Video Accessibility

Video and media content offer a powerful medium by which to share ideas and educate and inform people. Addressing the accessibility of video and other media requires attention to both the content itself as well as how the video and media is delivered to the end-user. It is possible to have a very accessible video presentation, but it may be delivered in such a manner that the controls are not accessible or usable by an individual.


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Overview of Video Accessibility

Video Accessibility



The Basic Steps

The process of captioning consists of two stages: the first, transcription of the soundtrack into a text file, is by far the most time-consuming. Think of this as the written script of the soundtrack of the video. Once this is accomplished, insertion of the text captions into the video in sync with the video action is relatively quick and simple. This second syncing process is what allows the text to be displayed at the correct time interval of the video, so that the audio is played at the same time that the text gets displayed.


General Captioning Tips


  • Microphone quality: You will likely get better results from the auto-transcription engines when using a better quality microphone. Here's one good one we have used:
  • Using proper sentence structure: Another way to get better results form the auto-transcription engines is to use proper sentence structure and grammar in your recordings. This can be difficult to do in our normal speech patterns, but it does improve performance when it comes to the auto-transcription processes.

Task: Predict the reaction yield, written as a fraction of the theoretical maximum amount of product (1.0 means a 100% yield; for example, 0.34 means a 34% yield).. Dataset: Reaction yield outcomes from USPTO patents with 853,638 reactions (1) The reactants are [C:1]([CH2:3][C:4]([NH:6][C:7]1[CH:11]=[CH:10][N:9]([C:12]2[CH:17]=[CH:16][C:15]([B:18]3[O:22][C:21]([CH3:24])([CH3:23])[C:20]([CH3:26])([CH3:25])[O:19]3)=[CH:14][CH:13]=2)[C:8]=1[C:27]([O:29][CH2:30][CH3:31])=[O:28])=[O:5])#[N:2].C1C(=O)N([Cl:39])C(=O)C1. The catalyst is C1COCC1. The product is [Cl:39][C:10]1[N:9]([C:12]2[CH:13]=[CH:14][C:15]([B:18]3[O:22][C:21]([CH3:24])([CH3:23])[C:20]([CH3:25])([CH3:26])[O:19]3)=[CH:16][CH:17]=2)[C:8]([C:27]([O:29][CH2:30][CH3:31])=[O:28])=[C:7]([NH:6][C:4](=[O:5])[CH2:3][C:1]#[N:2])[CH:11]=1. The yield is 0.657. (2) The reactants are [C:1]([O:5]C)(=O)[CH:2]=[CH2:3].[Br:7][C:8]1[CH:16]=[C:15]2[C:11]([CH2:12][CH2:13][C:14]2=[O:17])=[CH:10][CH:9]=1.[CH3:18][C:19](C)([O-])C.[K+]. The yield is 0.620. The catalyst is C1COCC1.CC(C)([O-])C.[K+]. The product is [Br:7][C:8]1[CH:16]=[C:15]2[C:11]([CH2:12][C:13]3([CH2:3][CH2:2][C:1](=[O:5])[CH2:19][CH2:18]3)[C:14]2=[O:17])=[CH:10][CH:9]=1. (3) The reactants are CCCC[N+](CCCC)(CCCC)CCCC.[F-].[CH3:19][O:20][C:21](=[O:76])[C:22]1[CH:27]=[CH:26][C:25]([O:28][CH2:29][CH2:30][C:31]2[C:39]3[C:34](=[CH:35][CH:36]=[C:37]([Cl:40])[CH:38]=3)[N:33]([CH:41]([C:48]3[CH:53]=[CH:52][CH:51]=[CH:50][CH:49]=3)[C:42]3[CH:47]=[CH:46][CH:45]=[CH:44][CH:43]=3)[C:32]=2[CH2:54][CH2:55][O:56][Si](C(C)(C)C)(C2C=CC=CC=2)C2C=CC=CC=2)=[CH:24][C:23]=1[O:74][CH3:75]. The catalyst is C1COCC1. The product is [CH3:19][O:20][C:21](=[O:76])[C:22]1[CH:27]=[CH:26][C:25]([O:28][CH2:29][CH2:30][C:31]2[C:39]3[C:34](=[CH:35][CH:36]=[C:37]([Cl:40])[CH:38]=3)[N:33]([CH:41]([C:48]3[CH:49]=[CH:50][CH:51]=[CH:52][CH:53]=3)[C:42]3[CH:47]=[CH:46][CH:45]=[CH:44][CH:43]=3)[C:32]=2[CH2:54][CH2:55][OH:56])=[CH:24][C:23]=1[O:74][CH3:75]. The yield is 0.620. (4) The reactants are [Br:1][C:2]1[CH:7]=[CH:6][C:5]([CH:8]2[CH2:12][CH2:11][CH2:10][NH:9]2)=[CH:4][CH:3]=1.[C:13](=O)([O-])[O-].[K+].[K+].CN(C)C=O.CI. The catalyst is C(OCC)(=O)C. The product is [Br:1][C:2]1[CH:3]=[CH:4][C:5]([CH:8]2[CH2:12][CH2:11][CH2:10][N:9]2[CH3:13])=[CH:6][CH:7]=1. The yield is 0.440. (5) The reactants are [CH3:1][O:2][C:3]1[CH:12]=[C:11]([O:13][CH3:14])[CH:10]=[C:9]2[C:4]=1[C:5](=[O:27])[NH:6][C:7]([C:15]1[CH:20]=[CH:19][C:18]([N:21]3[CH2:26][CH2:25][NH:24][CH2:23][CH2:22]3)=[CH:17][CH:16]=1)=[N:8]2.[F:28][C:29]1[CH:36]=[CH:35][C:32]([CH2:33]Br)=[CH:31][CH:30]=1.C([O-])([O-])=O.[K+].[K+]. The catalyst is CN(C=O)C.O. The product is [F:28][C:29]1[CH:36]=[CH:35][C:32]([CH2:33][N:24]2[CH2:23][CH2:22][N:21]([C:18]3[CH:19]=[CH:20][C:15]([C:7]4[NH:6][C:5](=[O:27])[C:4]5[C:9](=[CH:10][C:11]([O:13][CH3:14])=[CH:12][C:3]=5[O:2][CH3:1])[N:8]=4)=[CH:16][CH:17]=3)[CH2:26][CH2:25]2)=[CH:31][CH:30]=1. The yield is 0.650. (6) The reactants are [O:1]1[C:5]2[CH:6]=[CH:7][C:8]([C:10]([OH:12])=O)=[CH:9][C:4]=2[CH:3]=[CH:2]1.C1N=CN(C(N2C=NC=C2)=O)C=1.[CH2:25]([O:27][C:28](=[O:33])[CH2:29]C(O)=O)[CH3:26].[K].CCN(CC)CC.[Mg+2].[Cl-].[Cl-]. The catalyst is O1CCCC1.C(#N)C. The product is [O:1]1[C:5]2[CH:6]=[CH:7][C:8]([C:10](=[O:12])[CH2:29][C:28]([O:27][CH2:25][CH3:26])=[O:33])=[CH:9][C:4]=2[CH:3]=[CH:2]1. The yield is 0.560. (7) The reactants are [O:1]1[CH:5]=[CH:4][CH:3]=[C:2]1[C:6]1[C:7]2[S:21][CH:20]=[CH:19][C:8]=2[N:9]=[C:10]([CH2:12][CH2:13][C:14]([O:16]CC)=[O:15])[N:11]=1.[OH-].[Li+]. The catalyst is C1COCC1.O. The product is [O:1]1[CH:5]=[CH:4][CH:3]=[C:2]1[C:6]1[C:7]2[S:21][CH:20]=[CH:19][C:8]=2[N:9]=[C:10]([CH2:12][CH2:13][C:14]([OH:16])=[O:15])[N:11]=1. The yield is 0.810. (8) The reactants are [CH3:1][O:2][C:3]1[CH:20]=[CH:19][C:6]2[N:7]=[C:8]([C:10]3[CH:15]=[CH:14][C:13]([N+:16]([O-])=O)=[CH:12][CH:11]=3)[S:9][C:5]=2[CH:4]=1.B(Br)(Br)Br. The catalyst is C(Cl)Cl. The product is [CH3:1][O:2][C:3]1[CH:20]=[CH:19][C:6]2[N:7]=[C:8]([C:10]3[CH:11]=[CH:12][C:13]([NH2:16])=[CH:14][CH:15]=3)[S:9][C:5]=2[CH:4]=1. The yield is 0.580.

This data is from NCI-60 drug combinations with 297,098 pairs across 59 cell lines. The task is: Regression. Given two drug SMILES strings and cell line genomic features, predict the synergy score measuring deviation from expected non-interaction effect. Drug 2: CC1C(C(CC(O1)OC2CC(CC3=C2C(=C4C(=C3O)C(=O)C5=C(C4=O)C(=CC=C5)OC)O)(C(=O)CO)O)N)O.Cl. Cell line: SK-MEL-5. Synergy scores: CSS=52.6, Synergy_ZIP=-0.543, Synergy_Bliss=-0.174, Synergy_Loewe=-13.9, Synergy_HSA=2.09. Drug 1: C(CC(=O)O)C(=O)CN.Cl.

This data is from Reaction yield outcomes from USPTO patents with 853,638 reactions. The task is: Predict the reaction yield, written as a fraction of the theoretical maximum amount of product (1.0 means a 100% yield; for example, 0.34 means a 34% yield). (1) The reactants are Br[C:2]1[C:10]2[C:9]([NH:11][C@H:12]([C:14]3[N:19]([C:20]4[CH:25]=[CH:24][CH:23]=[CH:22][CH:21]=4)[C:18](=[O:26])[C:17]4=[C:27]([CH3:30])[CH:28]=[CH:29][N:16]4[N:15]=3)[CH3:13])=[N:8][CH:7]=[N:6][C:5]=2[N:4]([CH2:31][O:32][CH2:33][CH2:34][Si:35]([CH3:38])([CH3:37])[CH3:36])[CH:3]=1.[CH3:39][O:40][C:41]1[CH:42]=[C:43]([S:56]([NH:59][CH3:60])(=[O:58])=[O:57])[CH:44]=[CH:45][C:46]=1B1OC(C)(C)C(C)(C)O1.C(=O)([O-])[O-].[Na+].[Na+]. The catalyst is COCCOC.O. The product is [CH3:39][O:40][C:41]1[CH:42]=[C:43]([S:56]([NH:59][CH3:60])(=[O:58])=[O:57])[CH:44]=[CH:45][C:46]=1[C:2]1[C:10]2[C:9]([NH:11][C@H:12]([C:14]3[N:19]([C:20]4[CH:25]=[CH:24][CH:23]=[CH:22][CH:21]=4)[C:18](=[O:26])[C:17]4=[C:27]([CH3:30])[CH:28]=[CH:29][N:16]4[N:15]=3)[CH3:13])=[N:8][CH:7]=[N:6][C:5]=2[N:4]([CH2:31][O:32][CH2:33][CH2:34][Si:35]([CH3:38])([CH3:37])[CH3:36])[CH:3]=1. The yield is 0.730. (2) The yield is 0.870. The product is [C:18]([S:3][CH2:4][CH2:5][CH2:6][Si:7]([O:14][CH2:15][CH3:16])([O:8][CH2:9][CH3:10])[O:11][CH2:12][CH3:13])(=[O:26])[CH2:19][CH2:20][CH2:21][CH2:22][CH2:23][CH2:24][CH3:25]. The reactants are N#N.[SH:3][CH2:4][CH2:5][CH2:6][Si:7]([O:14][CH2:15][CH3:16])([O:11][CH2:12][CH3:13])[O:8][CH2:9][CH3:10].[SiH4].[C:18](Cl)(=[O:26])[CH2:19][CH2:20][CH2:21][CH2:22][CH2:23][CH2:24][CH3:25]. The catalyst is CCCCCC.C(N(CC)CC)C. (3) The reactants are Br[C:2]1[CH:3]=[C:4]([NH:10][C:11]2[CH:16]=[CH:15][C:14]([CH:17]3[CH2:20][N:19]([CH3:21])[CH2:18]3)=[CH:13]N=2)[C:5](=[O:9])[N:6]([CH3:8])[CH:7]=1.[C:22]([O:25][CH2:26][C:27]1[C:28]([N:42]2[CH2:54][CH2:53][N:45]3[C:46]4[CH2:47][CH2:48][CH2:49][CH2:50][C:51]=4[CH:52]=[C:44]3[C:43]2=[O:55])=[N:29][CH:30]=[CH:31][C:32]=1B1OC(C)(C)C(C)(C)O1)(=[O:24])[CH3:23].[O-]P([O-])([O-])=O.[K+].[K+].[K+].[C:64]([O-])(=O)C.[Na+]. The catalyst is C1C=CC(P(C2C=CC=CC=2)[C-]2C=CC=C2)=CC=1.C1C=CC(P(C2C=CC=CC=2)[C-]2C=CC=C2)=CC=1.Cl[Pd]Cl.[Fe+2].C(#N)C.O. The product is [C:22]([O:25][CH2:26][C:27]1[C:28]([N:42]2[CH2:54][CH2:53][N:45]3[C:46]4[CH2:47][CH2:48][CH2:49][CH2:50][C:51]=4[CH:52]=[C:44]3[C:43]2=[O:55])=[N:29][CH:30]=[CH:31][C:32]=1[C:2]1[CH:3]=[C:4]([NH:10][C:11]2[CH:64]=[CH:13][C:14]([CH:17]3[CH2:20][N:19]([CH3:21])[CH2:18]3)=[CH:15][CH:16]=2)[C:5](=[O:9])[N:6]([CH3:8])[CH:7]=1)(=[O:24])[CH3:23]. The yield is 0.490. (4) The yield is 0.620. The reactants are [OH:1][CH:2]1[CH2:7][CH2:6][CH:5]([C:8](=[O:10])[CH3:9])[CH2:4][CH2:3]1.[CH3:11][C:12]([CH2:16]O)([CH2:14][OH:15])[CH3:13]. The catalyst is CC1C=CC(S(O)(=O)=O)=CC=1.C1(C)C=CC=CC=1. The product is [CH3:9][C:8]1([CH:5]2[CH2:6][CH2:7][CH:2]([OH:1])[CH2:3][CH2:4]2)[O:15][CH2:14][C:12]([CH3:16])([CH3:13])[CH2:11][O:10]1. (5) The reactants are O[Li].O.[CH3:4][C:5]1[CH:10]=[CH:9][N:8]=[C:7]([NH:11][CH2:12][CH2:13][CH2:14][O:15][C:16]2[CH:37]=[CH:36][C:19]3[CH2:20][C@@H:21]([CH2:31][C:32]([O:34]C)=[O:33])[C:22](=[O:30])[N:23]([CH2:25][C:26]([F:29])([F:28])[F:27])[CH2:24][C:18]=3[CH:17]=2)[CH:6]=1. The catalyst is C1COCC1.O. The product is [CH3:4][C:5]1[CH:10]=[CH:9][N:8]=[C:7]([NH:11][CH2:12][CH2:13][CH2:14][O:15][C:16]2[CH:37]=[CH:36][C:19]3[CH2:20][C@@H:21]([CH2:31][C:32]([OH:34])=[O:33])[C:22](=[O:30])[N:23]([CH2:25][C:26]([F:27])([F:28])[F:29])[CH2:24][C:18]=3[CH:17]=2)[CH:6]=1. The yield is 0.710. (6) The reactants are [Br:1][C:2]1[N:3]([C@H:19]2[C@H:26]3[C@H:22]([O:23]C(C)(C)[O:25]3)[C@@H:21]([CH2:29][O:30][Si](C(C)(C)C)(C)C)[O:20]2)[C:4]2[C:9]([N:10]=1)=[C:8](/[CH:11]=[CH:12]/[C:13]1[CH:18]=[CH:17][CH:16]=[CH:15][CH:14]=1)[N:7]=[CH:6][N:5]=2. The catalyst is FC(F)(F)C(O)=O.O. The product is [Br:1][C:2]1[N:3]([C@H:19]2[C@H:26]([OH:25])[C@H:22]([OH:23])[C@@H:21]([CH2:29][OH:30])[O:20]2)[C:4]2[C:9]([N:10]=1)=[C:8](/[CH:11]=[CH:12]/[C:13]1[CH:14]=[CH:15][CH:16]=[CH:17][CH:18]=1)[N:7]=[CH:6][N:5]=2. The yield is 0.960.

• Using a script: One way to make the captioning process easier is to write out the script before doing the recording. The transcription step, then, is taken care of and it's just a matter of syncing it to the video afterwards. This can also be a good way to ensure that you cover everything that you need to in your videos, while keeping it short and focused. You can take the script one step further and use it with the teleprompter, making it easier to maintain eye contact with the camera while reading your script.
  • Find a Workflow for You: You may find that you have several options when it comes to recording and captioning your instructional media. Don't let this be overwhelming. Find a workflow that you are comfortable with and that works well for you.

Please feel free to contact SDCCD Online Learning Pathways for questions regarding captioning your instructional media.